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MacDonald Dettwiler more than Doubles in Size with Acquisition of Loral subsidiary

Macdonald Dettwiler CEO Dan Friedmann, said today's acquisition of Space Systems, a subsidiary of New York satellite communications company Loral, is
Macdonald Dettwiler CEO Dan Friedmann said today’s acquisition of Space Systems, a subsidiary of New York satellite communications company Loral, is “game changing”.

Shares of MacDonald Dettwiler (TSX:MDA) are soaring today after BC-based company announced it had agreed to acquire Space Systems, a subsidiary of New York satellite communications company Loral.

MDA will pay (US) $875-million plus cash dividends and other payments from SS/L, which are expected to be in excess of (US) $135-million

Dan Friedmann, MDA’s president and CEO said: “This is a game changing transaction for our Company,” “With one move, we are bringing together two market leaders to create a unique global communications and information company with a strong commercial focus. Post-acquisition, more than two-thirds of MDA’s total revenues will come from the commercial market.”

Macdonald Dettwiler says that after the acquisition it will have annual revenues of $1.9 billion and an order backlog of $2.8 billion. In fiscal 2011, the company earned $129.6-million on revenues of $761-million.

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Loral was founded in 1948 by William Lorenz and Leon Alpert as Loral Electronics Corporation. The company went public in 1959 and has since formed partnerships with Ford Aerospace, Qualcomm and IBM. In 1996, Lockheed Martin acquired the defense electronics and system integration businesses of Loral for $9.1 billion, and the company adopted the name it known by today. Loral’s revenue has grown from $869-million in fiscal 2008 to more than $1.1-billion in 2011.

MacDonald Dettwiler is also the result of a partnership. The company was formed in 1969, a pairing of the efforts of John MacDonald and Werner Dettwiler. Since then, MDA has been a part of the fabric of Canadian technology. The Richmond, BC based aerospace giant’s Canadarm, a robotic space arm developed in the 1970′s to repair and service NASA space shuttles, is iconic. But the company has, in more recent times, been forced on the rocky road of reinvention. 2010′s revenue of $688 million was barely half of 2007′s. In 2011, however, MDA began to get back to its aerospace roots, which it had briefly been sidetracked from. The company sold its real-estate information business, which provided property information to insurance companies, lenders, and legal professionals, to US private equity firm TGP Capital. The sale of the unit, which was once thought to be a key to the company’s growth, gave MDA an $819 million shot in the arm, making a large acquisition such as the one announced today possible.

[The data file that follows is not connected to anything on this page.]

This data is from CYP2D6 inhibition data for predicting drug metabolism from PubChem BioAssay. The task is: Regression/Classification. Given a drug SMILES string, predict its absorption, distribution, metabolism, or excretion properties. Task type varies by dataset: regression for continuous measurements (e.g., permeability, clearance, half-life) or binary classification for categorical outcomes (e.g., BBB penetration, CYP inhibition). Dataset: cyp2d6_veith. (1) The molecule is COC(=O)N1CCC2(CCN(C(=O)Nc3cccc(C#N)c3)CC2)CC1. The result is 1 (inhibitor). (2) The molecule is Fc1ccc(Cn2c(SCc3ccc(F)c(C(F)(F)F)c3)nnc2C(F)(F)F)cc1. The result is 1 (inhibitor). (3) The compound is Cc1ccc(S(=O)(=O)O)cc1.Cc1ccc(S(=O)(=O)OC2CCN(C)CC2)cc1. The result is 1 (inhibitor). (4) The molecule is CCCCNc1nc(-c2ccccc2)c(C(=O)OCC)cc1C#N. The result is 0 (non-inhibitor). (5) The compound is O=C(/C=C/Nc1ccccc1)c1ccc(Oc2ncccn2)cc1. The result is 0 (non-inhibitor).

The pickup of Loral means Macdonald Dettwiler may be able to stem the tide of layoffs that have resulted from government cutbacks to Radarsat funding,

On March 30th, a day after the Canadian federal budget was released, Macdonald Dettwiler issued a press release, plaintively stating the company “has concluded that the budget does not include the funds required to continue the RADARSAT constellation mission (RCM) as currently envisioned.” Radarsat cutback may have been doubly puzzling because, in 2008, the federal government blocked the proposed sale of the company’s space division to US-based Alliant Techsystems. The move was the first time in the twenty-three year history of the Investment Canada Act that the federal government blocked a foreign takeover because of a failure of the “net benefit” test.

At press time, shares of MacDonald Dettwiler were up 21.8% to $54.36.

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About The Author /

Cantech Letter founder and editor Nick Waddell has lived in five Canadian provinces and is proud of his country's often overlooked contributions to the world of science and technology. Waddell takes a regular shift on the Canadian media circuit, making appearances on CTV, CBC and BNN, and contributing to publications such as Canadian Business and Business Insider.

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